I am STILL having a blast with the knits from Michael Miller (available in just a few weeks!) – I LOVE this blue and little Elliot is getting some fabulous new school shirts out of all four colors.
My latest experiment was making a onesie top t-shirt (inspired by Dana) and I think it went pretty well. I altered a commercial onesie pattern – McCalls M6344 – into a child’s onesie top shirt pattern and I am thrilled at how well it worked out.
To make your very own onesie to t-shirt:
1. Make your own onesie top t-shirt pattern.
2. Put on your favorite TV show – Parenthood? Psych? Fashion Star? Yes, yes, yes.
3. Cut out two sleeves
and a shirt front and back. Be sure to mark the shoulder with a fabric marker or chalk (you should have transferred the shoulder seam dot from the original McCalls pattern to your new pattern. If not, go back and do it now.)
4. Cut a 1 1/2″ – 2″ wide strip of cotton ribbing and serge both long edges.
5. Press the ribbing in half and pin it to the neck of both shirt front and back pieces by lining the fold on the inside edge of the ribbing up with the neck edge of the front/back pieces. This takes some time and patience but you can do it! This is the hardest part, promise.
6. After you’ve pinned ribbing to the front and back pieces, it’s time to sew it down. Deep breath…
Sew the first line of stitching right on top of the top serger thread (the one closest to the fold in the ribbing) and then go back and sew another line of stitching about halfway between the raw edge of the ribbing and the first line of stitching. Try not to stretch as you sew.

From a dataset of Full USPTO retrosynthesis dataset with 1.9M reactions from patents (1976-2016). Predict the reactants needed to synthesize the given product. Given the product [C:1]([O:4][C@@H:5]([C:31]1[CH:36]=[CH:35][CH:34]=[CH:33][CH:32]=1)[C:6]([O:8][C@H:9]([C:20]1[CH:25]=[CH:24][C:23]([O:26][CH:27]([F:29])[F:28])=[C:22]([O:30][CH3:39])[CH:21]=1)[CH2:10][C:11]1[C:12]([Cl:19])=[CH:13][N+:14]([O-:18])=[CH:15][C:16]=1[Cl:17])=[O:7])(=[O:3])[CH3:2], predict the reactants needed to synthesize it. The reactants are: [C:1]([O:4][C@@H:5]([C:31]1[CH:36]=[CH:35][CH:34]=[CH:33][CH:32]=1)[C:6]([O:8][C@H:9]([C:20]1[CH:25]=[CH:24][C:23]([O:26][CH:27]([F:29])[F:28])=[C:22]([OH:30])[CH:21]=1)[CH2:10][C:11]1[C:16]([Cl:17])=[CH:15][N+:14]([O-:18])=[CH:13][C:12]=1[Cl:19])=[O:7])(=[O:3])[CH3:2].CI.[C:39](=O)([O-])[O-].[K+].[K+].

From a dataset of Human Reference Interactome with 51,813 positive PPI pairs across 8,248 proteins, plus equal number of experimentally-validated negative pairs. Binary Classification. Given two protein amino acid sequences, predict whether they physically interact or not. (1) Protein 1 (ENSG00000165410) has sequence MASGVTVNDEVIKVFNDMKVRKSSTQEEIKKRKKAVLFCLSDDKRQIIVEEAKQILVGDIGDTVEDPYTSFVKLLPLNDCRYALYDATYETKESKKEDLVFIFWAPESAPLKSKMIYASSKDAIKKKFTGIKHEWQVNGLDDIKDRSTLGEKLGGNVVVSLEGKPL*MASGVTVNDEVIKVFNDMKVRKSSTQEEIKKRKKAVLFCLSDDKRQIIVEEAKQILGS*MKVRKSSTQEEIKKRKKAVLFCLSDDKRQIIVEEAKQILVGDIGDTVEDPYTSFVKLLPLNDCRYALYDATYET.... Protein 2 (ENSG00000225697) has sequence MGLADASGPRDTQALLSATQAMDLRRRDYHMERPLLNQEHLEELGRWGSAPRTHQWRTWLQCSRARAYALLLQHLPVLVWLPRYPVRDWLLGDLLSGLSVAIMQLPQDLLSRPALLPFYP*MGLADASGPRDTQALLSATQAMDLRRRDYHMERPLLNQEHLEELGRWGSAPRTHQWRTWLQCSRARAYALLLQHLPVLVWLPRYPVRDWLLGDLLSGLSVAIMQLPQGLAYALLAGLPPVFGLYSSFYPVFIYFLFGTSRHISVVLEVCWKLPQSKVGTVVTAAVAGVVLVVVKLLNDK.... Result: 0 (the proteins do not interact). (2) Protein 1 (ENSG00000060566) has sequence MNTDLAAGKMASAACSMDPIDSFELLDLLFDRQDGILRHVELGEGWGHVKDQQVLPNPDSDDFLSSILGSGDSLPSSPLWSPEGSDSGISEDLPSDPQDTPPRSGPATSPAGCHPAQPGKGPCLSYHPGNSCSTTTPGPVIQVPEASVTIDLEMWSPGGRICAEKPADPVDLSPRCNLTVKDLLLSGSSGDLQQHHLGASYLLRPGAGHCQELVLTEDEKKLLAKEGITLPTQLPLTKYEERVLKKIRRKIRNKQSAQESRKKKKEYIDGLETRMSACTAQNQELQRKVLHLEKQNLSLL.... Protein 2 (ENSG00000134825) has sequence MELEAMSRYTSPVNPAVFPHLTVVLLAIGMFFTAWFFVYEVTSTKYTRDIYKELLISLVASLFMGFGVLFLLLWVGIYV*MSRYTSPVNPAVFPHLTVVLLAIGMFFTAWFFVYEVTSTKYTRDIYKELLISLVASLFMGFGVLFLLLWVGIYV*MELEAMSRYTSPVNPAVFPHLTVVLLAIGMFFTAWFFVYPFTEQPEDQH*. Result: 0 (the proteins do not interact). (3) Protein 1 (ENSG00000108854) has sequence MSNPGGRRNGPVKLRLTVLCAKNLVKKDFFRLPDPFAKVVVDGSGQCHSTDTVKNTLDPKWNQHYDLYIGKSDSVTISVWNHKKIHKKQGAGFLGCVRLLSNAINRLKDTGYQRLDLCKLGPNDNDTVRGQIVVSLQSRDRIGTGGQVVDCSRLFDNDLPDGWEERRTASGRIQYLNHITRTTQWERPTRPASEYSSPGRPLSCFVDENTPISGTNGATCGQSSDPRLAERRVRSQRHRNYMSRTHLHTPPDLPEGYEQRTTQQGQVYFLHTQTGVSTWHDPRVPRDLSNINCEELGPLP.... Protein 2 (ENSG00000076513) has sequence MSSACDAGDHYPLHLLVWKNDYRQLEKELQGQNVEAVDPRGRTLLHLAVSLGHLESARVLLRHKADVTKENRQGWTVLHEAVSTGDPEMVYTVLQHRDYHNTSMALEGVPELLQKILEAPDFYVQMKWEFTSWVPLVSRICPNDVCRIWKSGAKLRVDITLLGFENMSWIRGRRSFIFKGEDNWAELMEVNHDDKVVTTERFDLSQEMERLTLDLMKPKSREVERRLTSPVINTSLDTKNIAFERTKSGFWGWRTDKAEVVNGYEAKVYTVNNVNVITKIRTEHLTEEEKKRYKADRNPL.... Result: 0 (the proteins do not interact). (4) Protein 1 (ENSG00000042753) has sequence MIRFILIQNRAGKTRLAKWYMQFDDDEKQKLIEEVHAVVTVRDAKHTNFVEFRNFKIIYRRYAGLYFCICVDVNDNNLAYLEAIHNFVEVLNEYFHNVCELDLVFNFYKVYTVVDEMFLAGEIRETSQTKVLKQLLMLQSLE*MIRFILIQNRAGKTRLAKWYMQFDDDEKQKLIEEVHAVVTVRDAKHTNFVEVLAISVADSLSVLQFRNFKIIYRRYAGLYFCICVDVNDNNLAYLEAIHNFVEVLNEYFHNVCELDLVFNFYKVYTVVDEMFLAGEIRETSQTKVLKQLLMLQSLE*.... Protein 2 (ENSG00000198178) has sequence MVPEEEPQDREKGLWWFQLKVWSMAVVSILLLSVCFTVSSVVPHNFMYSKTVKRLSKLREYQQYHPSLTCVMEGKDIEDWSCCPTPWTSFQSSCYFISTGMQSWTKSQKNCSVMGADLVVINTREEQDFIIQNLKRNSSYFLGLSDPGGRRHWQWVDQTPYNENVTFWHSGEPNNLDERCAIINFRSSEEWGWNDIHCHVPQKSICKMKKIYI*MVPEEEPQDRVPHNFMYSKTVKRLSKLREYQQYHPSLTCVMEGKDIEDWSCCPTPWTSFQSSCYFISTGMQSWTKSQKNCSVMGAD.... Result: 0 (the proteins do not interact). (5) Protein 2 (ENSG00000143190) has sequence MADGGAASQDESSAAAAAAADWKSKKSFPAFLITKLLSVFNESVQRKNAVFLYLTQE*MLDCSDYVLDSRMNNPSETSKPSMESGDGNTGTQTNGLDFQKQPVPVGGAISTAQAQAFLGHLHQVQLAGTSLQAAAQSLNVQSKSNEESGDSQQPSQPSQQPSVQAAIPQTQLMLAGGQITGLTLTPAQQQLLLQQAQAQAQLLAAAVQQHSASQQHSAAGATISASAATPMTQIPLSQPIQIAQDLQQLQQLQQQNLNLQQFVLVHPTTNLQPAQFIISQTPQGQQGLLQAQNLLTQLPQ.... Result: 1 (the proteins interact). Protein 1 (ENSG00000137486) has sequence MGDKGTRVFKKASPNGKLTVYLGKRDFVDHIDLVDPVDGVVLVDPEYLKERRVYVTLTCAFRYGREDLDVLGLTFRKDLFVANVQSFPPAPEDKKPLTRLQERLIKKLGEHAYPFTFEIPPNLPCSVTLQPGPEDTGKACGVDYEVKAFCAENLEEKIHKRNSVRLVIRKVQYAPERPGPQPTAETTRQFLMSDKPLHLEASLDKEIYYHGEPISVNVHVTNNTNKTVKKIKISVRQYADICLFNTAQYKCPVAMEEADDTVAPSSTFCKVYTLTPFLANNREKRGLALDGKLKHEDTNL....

7. Lay the front piece on the table, right side up and lap the back piece, also right side up, over the top. Match the dots marking the shoulder seams and pin just where the front and back pieces overlap. Sew using a 1/4″ seam.
8. I like to sew the shoulder together where the envelope neck opens up so it doesn’t gape when it’s worn. Lay it out just like it would be when on a body and sew right on top of the stitching line you created when you sewed the ribbing to the shirt front/back pieces. Go from the outside edge to where you can see the grey ribbing overlap.
9. Pin the sleeve to the shirt matching the dots to mark shoulder seams again and SERGE this seam.
10. This step would be better off completed before #9, but either way works.
Serge the hem edge of both sleeves and the front and back shirt pieces.
11. Fold up 1/2″ – 5/8″ and sew a double line of stitching to hem the sleeves and shirt front/back.
12. Last step!
Pin the shirt from the sleeve hem all the way down the side to the bottom shirt hem and serge the seam.
Finished! This shirt should take about an hour to complete and the possibilities are endless…practice using an old t-shirt first and then hit your knit stash.